With Ryan Bigge, the case is weaker yet—no better than speculation, really. The only piece of evidence I know of linking Bigge to Metcalf is Bigge’s publication of a review of a book by Andrew Pyper in Canadian Notes & Queries. While Metcalf has long been on CNQ’s masthead, he is not the reviews editor. That job, at the time of Bigge’s review, belonged to Michael Darling, who also once commissioned me to write a review for CNQ. I subsequently joined CNQ as an editor and replaced Michael as reviews editor when he stepped down in 2006. I have served in that capacity for approximately four years, during which time I have had very limited exchanges with John Metcalf, who has never once told me what to have reviewed, nor whom I should hire to write for CNQ. I therefore think it entirely probable that Ryan Bigge has never had so much as a conversation with Metcalf, never mind the paranoid notion that Bigge is some kind of Metcalf acolyte.
If the Metcalf, Marchand, Starnino or Bigge of your essay appeared in a novel, say, the author of that novel might justly be charged with creating cardboard characters. It strikes me as a singular failure of imagination on your part—a failure made wilful by the suppression of facts—that you can only see, or choose only to portray, one dimension of these rather complex individuals. You speak of “the shallow, self-aggrandizing rhetoric that now passes for criticism.” Do you really want to go there? In this essay? Do you really believe that all Carmine Starnino does is insult poets? Or was this another rhetorical flourish? You leave an informed reader in the position of having to decide if you’re being ignorant or dishonest and neither option, needless to say, redounds to your credit. Is Bigge’s review of Leah McLaren’s book actually representative of his normal reviewing approach? Is this someone who reviews for the sole purpose of avenging hurts suffered? Is he allowed no mulligans on your course?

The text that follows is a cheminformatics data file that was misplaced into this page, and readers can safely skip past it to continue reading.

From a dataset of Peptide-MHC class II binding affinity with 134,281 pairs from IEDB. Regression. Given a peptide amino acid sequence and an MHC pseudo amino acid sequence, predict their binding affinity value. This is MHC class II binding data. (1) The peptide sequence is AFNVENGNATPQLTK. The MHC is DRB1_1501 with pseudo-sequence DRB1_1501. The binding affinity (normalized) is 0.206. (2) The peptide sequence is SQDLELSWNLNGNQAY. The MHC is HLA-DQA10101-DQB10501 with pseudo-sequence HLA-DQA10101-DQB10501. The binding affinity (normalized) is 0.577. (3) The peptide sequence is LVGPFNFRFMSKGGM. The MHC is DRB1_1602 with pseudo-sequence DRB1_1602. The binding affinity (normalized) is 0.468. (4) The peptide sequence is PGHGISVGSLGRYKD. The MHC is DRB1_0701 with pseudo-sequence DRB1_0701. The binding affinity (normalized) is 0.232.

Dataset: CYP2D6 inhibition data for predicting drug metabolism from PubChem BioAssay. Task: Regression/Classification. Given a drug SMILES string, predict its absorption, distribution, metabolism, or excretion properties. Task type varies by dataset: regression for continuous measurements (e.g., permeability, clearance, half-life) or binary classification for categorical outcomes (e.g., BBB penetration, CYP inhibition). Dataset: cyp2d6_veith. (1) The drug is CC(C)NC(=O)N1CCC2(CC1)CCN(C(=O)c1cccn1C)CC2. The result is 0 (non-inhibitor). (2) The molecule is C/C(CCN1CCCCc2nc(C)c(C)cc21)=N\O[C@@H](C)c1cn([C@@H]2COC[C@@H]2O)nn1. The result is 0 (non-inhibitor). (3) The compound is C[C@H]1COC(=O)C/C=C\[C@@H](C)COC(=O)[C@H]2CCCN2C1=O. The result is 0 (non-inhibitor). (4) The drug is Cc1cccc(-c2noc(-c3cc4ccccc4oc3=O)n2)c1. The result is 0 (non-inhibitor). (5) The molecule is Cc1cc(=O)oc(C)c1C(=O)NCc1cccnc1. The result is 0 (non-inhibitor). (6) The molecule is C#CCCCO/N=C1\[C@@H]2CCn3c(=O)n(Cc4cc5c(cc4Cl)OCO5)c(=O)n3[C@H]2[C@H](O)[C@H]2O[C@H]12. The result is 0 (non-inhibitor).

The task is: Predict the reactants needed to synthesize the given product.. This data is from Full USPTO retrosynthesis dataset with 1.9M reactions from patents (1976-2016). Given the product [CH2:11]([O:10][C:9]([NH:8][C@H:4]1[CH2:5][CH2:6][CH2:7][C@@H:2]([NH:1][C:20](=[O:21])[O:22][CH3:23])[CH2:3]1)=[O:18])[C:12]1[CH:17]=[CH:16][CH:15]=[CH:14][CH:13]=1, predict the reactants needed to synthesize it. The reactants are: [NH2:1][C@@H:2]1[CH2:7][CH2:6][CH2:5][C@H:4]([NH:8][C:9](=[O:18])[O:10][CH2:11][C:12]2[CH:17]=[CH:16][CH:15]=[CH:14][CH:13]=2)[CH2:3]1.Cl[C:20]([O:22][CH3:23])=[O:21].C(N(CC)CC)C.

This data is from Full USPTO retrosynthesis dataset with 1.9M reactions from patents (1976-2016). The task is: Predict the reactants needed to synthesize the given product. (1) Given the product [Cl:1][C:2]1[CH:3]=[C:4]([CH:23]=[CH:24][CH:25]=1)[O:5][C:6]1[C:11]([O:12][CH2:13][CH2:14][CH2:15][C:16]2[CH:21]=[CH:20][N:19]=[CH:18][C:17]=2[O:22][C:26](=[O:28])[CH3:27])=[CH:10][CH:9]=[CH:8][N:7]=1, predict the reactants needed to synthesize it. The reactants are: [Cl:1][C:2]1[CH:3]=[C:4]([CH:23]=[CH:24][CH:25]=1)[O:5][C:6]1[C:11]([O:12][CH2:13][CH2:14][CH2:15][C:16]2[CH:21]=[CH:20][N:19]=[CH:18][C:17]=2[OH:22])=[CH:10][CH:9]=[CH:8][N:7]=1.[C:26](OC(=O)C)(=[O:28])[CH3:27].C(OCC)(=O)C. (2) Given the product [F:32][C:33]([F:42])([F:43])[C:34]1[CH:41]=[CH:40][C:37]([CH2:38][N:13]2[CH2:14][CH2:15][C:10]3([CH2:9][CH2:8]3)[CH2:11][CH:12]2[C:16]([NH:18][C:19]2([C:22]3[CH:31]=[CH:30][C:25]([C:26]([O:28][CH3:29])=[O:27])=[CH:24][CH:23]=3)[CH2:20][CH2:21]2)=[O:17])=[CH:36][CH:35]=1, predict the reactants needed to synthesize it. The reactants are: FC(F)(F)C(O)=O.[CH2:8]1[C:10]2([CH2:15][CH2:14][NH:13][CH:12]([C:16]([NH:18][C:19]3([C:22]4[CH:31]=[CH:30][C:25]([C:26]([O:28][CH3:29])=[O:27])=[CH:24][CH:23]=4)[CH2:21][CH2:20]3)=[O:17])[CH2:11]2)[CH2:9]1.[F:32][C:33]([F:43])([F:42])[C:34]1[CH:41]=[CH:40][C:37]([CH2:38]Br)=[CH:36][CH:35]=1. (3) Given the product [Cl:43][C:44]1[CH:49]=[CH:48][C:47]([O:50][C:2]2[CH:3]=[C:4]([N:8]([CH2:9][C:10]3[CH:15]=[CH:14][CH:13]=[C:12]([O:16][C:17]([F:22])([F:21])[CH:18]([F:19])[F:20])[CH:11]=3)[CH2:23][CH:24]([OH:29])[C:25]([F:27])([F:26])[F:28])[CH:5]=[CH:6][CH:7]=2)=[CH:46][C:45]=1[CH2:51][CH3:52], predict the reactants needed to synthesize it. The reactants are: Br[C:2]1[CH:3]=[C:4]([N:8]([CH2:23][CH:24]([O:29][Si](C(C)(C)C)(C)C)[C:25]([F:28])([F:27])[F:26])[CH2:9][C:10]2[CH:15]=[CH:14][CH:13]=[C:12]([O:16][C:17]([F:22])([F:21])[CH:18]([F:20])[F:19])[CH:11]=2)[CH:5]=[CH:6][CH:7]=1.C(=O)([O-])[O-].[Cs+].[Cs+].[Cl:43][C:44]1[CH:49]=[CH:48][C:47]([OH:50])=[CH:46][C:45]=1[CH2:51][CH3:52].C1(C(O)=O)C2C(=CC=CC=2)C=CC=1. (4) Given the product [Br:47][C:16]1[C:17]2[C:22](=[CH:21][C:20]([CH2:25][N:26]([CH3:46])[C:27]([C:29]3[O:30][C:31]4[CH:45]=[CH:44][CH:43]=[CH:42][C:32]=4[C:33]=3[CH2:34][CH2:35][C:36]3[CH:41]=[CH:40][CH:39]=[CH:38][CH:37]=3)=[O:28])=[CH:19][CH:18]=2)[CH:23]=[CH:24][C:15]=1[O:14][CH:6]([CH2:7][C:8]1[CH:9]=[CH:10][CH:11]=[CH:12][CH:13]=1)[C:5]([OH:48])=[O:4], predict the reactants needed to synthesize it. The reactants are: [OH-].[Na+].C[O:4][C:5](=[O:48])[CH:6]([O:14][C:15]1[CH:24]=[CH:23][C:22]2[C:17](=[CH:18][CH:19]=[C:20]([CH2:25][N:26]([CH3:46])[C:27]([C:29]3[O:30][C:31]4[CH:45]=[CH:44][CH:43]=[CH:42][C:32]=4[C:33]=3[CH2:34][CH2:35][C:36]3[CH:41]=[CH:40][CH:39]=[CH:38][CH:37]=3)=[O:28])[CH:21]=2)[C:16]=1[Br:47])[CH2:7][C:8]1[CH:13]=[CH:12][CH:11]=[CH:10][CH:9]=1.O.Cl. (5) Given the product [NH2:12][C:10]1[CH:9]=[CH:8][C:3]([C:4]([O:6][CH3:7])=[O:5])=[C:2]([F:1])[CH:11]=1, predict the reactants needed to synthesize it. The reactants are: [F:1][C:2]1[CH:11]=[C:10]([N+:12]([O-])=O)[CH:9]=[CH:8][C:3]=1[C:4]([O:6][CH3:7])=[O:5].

I believe I deserve a mulligan. I've certainly earned it at this point.